Jeurys Familia (256.0 career innings)
The next name on the list is Mets’ closer Jeurys Familia. Like Betances, he was asked to make one start during his first season before going on to establish himself as one of the better relievers in the game. It went just about how you might expect a Jeurys Familia start to go. He threw four innings and allowed no runs, but managed to walk six batters while striking out three. He made nine appearances in 2013 and then became a key piece of the Mets bullpen starting in 2014.
Jim Johnson (584.2 career innings)
Jim Johnson’s story is the one that makes for a good headline. Jim Johnson only starter also marked his debut in the majors. It was a disaster. As a minor leaguer, Johnson had worked almost exclusively as a starter. He got his big chance against the White Sox in July of 2006. The Sox jumped all over him, scoring eight runs on nine hits and a walk over three innings. He registered zero strikeouts. To make it even more interesting, 19 of the 24 balls put in play were in the air rather than on the ground. Johnson’s name is common enough that I even checked to make sure it was the same Jim Johnson.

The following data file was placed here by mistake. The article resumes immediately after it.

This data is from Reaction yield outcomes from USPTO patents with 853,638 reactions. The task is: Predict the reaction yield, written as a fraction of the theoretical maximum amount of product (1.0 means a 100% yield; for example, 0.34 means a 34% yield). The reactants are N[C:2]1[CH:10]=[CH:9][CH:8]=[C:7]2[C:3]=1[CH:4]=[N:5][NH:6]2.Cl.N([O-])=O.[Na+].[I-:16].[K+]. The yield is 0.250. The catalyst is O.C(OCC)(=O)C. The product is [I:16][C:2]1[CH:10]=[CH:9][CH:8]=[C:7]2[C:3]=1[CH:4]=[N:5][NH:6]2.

Johnson made a two-inning relief appearance in 2007 and then became a mainstay starting in 2008. He had a good run with the Orioles through 2013, stumbled for a couple of years with a few teams, and then had another good season in 2016. Despite his long record, Johnson is actually only entering his age-34 season and has a deal with Atlanta for 2017 and 2018. The contract should give him a good chance to catch the “active” leader.
Matt Thornton (662.2 career innings)